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Seth L. Schein

Professor of Comparative Literature University of California.
Special interests: Greek and Roman literature, culture, and thought, especially Greek epic, tragedy, and lyric poetry; comparative epic and drama; history of literary theory; gender; Shakespeare and classical antiquity


Seth L. Schein

The Mortal Hero: An Introduction to Homer's Iliad


Author/Artist: Seth L. Schein
ISBN: 0520056264
Publisher: University of California Press

The description is from the back cover of the book:

Schein does a good job of conveying the essential moral questions of the Iliad with respect for the text and a well-chosen synthesis of the linguistic and structural contributions of recent scholars like Benveniste, Nagy, Redfield, Austin, Nagler, and Kagridis...The usefulness of the work lies in the integration of diverse approaches into a readable lucid whole and an obvious love of the poem and thorough familiarity with the text. "For the student or harried humanities instructor who wants to read one literary study of the Iliad. this would be a good choice."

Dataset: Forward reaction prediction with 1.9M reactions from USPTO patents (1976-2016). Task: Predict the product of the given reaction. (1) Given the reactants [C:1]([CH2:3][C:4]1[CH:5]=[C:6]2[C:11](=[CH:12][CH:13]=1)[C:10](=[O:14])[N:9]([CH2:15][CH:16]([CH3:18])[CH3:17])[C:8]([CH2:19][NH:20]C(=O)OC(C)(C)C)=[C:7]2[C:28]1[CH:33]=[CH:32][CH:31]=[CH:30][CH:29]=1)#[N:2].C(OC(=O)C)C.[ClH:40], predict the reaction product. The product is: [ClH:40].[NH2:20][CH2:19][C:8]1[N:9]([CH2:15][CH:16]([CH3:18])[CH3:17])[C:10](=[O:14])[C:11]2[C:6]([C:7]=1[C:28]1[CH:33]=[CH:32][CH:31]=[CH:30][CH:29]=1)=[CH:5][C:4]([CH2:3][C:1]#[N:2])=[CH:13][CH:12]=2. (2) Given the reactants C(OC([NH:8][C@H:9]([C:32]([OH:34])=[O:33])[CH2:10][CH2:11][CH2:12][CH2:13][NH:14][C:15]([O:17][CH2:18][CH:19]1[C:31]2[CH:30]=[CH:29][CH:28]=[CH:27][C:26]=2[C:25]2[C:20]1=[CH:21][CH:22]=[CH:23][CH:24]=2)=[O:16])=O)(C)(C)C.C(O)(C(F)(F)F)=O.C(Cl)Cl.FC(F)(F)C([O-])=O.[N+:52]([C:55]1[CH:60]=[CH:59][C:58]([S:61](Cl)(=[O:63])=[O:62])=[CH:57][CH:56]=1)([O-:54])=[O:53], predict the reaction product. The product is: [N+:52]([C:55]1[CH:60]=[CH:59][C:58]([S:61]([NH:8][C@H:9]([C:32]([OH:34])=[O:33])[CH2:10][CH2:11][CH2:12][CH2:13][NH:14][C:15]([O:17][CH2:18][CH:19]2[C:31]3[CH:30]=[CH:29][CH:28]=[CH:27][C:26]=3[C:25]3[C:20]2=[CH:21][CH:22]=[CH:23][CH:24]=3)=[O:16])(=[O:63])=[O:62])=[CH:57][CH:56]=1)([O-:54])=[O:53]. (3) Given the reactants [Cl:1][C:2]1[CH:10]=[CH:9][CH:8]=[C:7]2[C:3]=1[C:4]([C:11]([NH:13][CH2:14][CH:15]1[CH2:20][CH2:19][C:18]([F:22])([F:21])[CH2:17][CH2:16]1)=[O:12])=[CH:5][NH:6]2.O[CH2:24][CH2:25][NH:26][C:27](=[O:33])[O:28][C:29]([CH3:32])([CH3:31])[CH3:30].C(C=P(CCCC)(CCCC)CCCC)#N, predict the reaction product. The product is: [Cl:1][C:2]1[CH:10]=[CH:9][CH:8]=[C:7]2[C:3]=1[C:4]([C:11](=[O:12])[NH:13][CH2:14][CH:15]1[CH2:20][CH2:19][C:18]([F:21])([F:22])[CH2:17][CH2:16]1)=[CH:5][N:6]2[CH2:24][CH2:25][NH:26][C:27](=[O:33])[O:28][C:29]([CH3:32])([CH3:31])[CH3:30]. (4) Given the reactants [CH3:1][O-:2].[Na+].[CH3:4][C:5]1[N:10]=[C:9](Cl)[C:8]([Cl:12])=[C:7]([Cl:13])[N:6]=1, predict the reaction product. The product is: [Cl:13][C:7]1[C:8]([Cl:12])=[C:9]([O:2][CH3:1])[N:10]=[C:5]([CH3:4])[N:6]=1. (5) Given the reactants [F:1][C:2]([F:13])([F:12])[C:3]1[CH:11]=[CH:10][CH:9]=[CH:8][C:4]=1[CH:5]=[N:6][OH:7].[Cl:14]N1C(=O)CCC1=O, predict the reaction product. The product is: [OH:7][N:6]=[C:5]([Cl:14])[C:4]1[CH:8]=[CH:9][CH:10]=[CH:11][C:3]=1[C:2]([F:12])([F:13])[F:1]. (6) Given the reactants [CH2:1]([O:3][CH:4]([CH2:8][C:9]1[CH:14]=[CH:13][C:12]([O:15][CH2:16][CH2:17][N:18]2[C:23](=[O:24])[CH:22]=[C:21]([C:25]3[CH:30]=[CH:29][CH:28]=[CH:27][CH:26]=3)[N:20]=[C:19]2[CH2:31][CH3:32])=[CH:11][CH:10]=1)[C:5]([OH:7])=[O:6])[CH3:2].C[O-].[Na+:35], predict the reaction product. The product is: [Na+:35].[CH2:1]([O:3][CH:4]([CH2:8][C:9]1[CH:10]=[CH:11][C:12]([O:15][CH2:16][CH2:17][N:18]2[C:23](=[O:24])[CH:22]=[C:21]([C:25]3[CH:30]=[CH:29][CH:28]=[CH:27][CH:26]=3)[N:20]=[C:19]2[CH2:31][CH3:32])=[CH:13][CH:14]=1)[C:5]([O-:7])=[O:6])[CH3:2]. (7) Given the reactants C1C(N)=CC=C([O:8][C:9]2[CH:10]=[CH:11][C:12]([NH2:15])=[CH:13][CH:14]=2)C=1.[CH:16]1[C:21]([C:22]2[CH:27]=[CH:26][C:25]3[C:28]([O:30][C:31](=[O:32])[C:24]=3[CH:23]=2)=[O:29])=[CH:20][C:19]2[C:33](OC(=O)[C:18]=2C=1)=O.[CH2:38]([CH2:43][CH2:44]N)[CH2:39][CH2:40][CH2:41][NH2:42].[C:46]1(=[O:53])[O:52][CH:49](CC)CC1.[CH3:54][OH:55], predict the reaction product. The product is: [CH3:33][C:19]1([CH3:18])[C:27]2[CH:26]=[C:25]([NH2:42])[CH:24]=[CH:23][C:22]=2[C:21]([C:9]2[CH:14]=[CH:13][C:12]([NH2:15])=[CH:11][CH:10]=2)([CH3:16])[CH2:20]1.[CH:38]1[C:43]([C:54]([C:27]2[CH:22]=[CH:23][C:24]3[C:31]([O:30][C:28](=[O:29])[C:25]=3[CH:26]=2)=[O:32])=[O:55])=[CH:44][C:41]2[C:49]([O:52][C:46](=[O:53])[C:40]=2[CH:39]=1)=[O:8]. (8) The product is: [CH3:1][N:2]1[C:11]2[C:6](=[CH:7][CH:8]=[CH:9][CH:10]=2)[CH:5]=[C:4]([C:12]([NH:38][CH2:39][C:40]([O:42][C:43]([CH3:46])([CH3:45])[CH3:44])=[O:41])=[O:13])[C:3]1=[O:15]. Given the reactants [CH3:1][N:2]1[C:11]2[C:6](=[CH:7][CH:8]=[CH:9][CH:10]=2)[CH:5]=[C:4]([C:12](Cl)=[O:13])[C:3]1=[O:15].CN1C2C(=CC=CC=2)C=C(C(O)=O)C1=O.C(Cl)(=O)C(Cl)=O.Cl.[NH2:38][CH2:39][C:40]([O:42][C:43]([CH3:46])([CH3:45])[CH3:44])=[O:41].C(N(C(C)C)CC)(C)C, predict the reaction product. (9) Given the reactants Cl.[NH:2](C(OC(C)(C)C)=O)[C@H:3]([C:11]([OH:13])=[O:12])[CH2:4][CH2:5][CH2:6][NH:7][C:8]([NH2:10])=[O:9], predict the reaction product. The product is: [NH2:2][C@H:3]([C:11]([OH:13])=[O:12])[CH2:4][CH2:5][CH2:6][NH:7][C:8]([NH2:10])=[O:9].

Charles Segal, Classica
Brown University


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Reviews


A story for each listener/reader
In this book, Schein reviews the standard literature of the Iliad. He provides a structure for understanding the work. Beginning with the original performers and listeners, what stories they would have know, how this tale is different from the normal hero tales they were use to, and how those differences are important to the tale.

Another axis is how Troy was destined to lose, and at the same time, Hector is shown as the more moral of the leading fighters in the epic.

You can see the listeners hearing what they want from the story: a simple story of how their side won a long war, how their favorite warriors were braver than anyone else during some phase of the battles, how it would have all been different if the gods had not intervened, how it only turned out right because the gods intervened. And then also listeners who were listening for something more, also heard about 'good things happening to bad people', and then even more that the bad people were in circumstances in which there were no other options, and how these people accepted their undeserved fates or railed against them.


Jon D. Walker, United States
added 2003-02-12


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